Chris – that’s a lot of hanging! What to do in the meantime?

  4. Frances Burke says:

    I’d say there are some men not very happy (apoplectic I’d say) with Mary McAleese and her speech at the Why Women Matter conference today celebrating International Women’s Day.

    Describing the Catholic Church as “an empire of misogyny” and
    the Catholic Church’s ban on women priests as “codology dressed up as theology” will ‘ruffle’ a few feathers I’d say.

    It takes enormous strength of character, courage of conviction and faith to take the path she is on, and I applaud her for so doing. Women need to support her now, by following her example and speaking up, because that is the only way that a fully inclusive Church can be created.

  5. Eddie Finnegan says:

    From the excellent live streaming of the Voices of Faith in Rome (Part 2 just about to begin 3.15pmGMT): wonderful and courageous speakers, including the three banned by Kevin Farrell. Kevin himself doesn’t seem to have found his way to the new venue. Unfortunately, some like Ms Warry of Uganda(now there’s a really courageous woman!) don’t seem to get the coverage they need and deserve in these parts.

  6. Chris McDonnell says:

    I appreciate that might be a long time to wait
    Maybe we should skip a couple of my suggested stages and make sure that
    all of us, whatever our gender, speak up loudly on behalf of anyone denied a voice and do so now.

  7. Phil Greene says:

    WOW, what an International Women’s Day we have had !
    Again the Irish do us proud , in the form this time of Mary McAleese , what a person!
    Equality with women, why is it such a terrible concept for some? Why so totally at odds with seminarian teaching and Catholic practise.. ? No doubt we will see many trying to rain on Mary’s parade today and in the future, but this rain is making the parade grow bigger and stronger .. so bring it on !!!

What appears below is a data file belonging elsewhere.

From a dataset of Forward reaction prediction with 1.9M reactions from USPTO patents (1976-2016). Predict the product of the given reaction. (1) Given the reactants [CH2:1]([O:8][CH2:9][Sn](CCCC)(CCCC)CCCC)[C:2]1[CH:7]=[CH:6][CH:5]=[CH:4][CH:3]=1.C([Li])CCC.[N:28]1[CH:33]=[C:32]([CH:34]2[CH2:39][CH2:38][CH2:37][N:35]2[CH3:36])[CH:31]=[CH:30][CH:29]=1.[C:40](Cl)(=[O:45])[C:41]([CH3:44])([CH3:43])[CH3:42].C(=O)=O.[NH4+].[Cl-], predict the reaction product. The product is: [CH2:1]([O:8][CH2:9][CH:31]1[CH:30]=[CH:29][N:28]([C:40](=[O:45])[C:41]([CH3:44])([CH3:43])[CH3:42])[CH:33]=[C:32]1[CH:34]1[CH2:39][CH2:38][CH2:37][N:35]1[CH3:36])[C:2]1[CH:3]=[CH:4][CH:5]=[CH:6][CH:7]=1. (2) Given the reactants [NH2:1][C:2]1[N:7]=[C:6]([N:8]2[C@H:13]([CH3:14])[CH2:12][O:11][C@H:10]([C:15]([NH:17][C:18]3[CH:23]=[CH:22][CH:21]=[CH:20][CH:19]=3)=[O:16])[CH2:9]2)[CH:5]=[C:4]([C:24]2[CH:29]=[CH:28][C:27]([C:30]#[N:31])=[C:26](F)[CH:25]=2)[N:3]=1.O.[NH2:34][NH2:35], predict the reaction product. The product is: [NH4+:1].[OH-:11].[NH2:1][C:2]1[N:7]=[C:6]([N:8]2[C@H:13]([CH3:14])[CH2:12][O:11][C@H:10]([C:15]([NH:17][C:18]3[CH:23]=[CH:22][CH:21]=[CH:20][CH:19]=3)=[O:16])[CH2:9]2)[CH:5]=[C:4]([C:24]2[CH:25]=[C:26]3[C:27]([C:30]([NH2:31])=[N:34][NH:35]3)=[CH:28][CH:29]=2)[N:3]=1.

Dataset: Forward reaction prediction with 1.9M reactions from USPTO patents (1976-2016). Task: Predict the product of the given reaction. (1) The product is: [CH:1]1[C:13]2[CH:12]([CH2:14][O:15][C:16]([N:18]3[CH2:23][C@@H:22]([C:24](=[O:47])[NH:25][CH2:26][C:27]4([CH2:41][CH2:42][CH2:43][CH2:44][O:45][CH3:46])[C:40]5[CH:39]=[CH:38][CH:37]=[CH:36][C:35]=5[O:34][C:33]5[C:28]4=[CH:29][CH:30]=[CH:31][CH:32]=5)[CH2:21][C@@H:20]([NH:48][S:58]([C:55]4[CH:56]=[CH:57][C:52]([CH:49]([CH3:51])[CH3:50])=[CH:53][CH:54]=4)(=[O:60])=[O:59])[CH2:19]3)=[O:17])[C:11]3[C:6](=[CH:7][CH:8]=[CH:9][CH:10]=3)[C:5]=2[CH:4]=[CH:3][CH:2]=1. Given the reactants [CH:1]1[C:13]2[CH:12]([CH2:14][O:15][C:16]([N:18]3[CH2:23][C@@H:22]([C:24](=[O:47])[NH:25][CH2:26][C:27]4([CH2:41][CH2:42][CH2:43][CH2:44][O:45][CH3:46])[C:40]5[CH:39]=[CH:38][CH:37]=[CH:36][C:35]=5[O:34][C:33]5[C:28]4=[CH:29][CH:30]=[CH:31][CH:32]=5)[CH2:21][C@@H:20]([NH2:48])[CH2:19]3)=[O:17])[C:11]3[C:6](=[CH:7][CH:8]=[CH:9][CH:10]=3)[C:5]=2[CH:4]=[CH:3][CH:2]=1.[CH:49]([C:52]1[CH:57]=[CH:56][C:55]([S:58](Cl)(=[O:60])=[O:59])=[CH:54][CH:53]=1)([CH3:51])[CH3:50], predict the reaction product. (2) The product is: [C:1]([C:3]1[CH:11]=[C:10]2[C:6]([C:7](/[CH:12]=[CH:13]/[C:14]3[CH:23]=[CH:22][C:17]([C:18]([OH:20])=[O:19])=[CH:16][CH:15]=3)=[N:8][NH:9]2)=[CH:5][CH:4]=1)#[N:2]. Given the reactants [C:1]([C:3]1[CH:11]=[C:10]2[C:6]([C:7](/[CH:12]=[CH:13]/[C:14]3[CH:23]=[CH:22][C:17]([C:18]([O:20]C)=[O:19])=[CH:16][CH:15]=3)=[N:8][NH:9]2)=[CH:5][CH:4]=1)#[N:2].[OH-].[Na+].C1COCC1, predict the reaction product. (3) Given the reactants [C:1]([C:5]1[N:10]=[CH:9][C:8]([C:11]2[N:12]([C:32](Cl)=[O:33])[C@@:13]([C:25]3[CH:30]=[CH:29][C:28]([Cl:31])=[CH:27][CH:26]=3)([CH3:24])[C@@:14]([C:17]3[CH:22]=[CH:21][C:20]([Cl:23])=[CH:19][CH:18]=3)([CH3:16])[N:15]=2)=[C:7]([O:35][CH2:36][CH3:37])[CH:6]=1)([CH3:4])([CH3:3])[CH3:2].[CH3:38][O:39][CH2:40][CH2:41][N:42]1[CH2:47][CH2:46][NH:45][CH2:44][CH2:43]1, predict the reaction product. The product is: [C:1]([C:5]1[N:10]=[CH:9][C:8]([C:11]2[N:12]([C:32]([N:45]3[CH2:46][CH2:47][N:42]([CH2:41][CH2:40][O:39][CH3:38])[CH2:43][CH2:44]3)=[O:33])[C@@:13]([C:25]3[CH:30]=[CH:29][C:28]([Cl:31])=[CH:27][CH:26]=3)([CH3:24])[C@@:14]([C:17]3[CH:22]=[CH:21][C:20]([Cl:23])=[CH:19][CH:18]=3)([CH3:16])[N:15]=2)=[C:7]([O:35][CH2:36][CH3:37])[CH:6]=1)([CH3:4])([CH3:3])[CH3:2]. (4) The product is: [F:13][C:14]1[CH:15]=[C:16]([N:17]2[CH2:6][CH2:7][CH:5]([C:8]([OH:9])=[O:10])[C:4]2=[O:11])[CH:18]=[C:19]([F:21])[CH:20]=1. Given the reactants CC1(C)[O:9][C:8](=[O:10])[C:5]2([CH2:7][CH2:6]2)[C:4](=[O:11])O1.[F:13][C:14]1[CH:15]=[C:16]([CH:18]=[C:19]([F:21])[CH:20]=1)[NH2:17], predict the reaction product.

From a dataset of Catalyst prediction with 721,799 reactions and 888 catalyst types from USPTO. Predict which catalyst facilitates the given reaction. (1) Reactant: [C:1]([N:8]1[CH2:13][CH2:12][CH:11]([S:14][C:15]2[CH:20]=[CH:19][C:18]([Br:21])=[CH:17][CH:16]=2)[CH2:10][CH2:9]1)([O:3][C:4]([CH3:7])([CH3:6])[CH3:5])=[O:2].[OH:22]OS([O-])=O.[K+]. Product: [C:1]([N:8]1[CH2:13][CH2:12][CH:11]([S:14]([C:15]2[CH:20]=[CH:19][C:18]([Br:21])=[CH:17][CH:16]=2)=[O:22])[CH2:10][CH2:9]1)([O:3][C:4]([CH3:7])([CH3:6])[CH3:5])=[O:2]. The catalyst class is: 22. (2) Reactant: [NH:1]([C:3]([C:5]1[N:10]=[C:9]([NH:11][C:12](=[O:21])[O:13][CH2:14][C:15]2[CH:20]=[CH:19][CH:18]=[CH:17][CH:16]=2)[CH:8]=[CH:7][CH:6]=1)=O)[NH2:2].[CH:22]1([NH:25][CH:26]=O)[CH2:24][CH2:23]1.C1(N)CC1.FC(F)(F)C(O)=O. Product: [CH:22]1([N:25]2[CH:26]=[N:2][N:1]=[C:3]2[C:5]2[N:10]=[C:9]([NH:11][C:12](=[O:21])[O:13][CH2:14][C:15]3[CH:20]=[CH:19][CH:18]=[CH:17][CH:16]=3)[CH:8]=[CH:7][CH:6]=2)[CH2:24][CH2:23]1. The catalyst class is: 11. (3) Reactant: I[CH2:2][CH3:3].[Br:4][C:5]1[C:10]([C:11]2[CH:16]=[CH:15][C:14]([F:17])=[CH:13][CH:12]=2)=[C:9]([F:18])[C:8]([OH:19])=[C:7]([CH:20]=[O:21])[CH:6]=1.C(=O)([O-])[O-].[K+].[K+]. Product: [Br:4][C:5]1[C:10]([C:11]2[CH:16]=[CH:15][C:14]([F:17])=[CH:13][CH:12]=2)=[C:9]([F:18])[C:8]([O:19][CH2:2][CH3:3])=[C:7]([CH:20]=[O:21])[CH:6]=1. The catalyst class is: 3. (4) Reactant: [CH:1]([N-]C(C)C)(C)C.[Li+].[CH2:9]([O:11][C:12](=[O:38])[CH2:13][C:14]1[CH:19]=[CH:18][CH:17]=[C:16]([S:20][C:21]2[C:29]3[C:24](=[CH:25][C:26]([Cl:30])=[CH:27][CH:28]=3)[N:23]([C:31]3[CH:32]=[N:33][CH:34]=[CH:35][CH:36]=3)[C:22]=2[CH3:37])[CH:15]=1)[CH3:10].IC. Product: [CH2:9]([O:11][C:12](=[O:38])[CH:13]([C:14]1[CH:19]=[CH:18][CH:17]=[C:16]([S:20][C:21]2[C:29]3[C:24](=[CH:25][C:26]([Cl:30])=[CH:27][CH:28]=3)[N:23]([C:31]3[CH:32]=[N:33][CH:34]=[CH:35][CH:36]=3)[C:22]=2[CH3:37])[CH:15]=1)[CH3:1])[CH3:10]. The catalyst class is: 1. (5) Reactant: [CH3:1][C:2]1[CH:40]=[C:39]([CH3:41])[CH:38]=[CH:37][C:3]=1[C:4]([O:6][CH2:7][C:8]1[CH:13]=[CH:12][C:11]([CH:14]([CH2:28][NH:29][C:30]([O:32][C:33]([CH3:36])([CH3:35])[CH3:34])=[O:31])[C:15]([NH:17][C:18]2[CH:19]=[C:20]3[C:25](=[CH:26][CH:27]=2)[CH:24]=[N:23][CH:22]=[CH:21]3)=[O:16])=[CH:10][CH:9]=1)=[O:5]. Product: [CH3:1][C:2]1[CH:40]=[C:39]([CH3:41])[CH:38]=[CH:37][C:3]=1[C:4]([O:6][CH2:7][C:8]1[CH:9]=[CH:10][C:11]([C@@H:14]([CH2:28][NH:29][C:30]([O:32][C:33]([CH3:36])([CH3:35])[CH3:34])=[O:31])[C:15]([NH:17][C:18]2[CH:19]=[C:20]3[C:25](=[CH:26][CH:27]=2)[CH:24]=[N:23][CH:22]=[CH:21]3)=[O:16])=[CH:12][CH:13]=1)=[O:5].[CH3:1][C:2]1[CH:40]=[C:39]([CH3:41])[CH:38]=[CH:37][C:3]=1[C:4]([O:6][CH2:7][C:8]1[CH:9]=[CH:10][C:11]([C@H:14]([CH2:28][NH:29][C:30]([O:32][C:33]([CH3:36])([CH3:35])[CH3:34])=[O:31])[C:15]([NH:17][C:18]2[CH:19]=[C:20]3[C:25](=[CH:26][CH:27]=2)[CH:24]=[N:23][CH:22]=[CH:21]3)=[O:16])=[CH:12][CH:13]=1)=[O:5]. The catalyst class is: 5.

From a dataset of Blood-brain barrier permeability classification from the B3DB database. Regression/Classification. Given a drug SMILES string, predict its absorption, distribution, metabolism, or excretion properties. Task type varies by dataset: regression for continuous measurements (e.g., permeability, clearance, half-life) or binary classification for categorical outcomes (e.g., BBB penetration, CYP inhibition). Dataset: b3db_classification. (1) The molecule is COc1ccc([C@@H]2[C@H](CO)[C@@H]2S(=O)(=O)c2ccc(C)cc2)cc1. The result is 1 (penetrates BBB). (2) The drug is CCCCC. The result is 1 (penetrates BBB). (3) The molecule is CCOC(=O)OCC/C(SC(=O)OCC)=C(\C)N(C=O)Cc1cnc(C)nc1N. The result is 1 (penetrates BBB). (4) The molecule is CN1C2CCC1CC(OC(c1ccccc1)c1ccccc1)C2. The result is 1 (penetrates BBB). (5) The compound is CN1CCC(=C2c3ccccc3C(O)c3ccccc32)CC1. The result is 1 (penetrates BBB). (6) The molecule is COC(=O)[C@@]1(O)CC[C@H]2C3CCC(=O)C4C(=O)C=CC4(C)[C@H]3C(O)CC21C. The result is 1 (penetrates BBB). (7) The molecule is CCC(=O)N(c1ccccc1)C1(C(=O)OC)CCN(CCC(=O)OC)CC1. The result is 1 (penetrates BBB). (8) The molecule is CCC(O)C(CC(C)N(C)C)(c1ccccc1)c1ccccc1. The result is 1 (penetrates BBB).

Mary is using her gifts,her God-given gifts to make a difference, to bring about change in this world; it will be on her shoulders plus the shoulders of enlightened men and women that women priests and decision-makers within the institution will eventually stand upon.. it is only a matter of time.. why make the journey more arduous than it needs to be?
    And what of Kevin Farrell, he helped make it all possible and gave it much more publicity than it might otherwise have received! Thanks Kevin!

    So, to all the ladies out there and those enlightened men who support us so vigourously .. today let us pour a glass of our favourite tipple and let’s raise our glasses “to Mary, and to Equality within our institutional Church”

  8. Bernard Kennedy says:

    Mary McAleese,in her speech,and Fr. James Martin, SJ, in his welcome book, Building Bridges, are being prophetic and led by the Spirit. Both works are a Lenten reflection. Behind the oppression is an understanding of women and sexuality which is based upon ancient eastern anthropology. Modern academic understanding on gender theory does not support the views they rightly challenge- we lack in our church the application of modernity and the modern woman and man cannot align themselves to the ancient regime. This is why they walk away. Let us as followers of The Lord, who reached the margins, and the alienated, guide us to hear the voice of the Spirit speaking to the Church. The Jesuit Order are to be commended for making their space available- in both cases.’ Behold I am doing a new thing’. Oppression is always sinful, inequality is the sin of our age.

  9. Rory Connor says:

    Regarding the title of this article:
    The word “misogyny” means hatred of women; it does NOT mean someone who is opposed to the ordination of women as Catholic priests. St Francis of Assisi was not a misogynist, neither was St Francis Xavier whose Novena of Grace is being celebrated at the present time. I understand that Pope Francis was inspired by both to choose his own name.

    It might be said – oh that was centuries ago and you must consider the cultural context. Well actually I know very decent people in the Catholic Church today who do not support the ordination of women and are NOT “misogynists”. As for myself I was never a strong supporter of that cause, but I was once much LESS opposed to it than I am now. The main reason why I changed my mind is set out in an article I wrote about the Sisters of Mercy on my website IrishSalem.com.